Forestry law further denounced for allowing excavation waste to be poured into forests
CHP deputy Müslim Sarı has said the excavation material created from only the third bridge and connection roads would make for a hill of over 5,000-meters if it were poured into a football field.Controversy is growing over changes to Turkey’s Forestry Law, as it has emerged that the new regulation also paves the way for the pouring of excavation waste into forests, in addition to allowing construction in them.
Amendments to three articles of the Forestry Law, which open the way for energy and infrastructure investments on around 21 million-hectares of green lands across the country, were introduced after being published in the Official Gazette on April 18.
The legislation will allow oil exploration, construction of energy facilities such as power plants and pipelines in forested areas, as well as major transportation investments, social facilities and underground storage plants.
Aiming to sooth escalating concerns about the law’s effects, the Environment Ministry issued a statement claiming that the changes would not harm forests.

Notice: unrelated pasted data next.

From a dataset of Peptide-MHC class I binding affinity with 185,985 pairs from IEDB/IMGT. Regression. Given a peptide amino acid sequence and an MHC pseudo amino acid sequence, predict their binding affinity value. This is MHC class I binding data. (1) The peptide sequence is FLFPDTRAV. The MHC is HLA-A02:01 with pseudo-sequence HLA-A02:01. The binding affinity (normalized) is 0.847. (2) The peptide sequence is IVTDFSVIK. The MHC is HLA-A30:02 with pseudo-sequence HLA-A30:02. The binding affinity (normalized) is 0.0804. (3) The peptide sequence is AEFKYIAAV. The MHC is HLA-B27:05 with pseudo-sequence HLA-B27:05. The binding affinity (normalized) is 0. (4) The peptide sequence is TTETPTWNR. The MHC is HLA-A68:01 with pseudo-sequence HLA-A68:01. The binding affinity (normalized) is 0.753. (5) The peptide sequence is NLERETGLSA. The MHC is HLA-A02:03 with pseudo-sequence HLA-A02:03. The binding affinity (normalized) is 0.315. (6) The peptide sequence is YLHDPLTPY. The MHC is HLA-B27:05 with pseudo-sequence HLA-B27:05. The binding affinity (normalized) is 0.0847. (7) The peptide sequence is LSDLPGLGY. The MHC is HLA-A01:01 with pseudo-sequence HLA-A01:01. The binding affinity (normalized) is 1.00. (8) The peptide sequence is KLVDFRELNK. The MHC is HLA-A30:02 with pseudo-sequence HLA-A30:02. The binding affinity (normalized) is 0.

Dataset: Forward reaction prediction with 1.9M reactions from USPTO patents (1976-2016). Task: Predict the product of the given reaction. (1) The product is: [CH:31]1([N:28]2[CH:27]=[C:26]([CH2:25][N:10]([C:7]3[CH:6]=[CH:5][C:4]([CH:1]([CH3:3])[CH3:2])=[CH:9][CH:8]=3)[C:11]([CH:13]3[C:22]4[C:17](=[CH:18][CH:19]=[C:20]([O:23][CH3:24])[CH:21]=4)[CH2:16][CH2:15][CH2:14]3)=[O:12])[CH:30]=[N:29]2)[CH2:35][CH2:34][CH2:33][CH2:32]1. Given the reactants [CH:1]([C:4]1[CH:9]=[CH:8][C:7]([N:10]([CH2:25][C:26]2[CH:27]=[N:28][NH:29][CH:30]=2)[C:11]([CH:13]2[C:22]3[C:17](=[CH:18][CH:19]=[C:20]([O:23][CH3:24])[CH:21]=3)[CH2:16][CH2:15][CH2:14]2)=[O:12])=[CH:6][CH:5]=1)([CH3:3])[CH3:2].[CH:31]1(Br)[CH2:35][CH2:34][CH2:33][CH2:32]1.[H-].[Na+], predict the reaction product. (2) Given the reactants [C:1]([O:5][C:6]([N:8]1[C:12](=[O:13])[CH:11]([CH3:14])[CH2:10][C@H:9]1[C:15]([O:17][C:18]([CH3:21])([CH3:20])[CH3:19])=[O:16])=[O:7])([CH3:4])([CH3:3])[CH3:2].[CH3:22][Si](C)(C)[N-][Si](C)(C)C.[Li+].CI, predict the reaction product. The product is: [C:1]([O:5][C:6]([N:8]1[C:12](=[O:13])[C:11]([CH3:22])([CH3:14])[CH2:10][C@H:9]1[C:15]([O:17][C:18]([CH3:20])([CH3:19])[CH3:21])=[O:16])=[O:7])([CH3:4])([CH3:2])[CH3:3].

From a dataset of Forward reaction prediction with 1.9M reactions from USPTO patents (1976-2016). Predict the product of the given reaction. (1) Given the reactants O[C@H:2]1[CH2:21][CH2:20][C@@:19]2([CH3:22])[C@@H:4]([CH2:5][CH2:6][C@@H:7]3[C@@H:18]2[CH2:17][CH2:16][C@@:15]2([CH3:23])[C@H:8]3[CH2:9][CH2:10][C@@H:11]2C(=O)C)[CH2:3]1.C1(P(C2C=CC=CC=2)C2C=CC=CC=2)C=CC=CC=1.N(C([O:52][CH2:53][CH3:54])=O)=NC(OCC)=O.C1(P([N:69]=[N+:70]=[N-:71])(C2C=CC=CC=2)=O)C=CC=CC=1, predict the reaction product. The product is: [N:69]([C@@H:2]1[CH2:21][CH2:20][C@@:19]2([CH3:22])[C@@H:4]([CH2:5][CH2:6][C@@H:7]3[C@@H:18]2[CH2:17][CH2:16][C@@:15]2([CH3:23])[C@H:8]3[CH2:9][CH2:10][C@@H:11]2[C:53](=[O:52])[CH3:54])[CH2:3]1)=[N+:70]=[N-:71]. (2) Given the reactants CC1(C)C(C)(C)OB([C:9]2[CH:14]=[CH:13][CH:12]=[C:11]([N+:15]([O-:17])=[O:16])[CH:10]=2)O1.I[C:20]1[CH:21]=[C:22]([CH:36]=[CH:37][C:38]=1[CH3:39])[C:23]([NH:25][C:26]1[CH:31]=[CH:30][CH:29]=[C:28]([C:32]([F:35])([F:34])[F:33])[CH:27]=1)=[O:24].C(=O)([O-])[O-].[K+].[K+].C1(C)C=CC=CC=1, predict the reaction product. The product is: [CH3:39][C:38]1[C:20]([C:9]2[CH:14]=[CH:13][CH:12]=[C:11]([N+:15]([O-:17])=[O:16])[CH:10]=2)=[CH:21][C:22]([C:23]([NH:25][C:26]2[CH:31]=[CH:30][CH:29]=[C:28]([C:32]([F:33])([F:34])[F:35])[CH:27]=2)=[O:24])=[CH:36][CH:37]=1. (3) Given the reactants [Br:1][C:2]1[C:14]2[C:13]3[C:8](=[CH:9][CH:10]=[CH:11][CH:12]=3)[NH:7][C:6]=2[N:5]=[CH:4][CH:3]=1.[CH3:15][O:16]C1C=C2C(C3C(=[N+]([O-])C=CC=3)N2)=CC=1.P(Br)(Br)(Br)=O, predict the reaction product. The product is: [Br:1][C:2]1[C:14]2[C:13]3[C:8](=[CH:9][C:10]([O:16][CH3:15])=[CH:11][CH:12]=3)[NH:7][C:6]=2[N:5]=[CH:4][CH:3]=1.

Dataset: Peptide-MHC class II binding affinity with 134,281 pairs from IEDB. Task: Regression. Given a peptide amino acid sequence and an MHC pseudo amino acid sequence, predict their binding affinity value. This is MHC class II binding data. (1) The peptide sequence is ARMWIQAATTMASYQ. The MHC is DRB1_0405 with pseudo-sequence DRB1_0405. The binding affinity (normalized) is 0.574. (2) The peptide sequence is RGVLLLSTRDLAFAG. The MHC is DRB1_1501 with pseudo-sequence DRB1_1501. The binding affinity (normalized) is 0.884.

However, critics of the law have become even more concerned as details of the articles have revealed that the new legislation also authorizes contractors to deposit earthwork materials created from facilities in forests.
Northern Istanbul forests big concern
Main opposition Republican People’s Party (CHP) Istanbul deputy Müslim Sarı has warned that the consequences of the regulation are “hugely dangerous,” according to daily Hürriyet.
“The excavation material created from only the third bridge and connection roads would make for a hill of over 5,000-meters if it were poured into a football field,” Sarı said to illustrate the extent of the damage that such practices could cause.
“Think about this much material being poured into forests. The Istanbul forests will be ruined, and we will particularly see the results of this in the northern basin,” he added, referring to the leafy area north of the city, which the third airport and third bridge projects will infringe on.
“The earthwork from the transportation projects will create a serious problem,” Sarı also stated, claiming that the law would “turn forests into garbage dumps.”
Dumping site problems
The lack of sufficient dumping sites for excavators has become a major problem in Istanbul, which has experienced a massive construction boom in recent years, particularly with major transportation projects.
In September, around 2,000 excavation truckers staged a road-blocking protest on the Fatih Sultan Mehmet Bridge connecting the European and Asian sides of the city, demanding a new site.
Istanbul Mayor Kadir Topbaş, who was re-elected in the March 30 elections, had vowed to create “new dumping sites.”
The recent legal change is the most recent step taken in the Turkish government’s construction-oriented development program, being the 10th change made in the Forestry Law in the past 10 years. Each of these changes has extended the scope of areas opened for construction.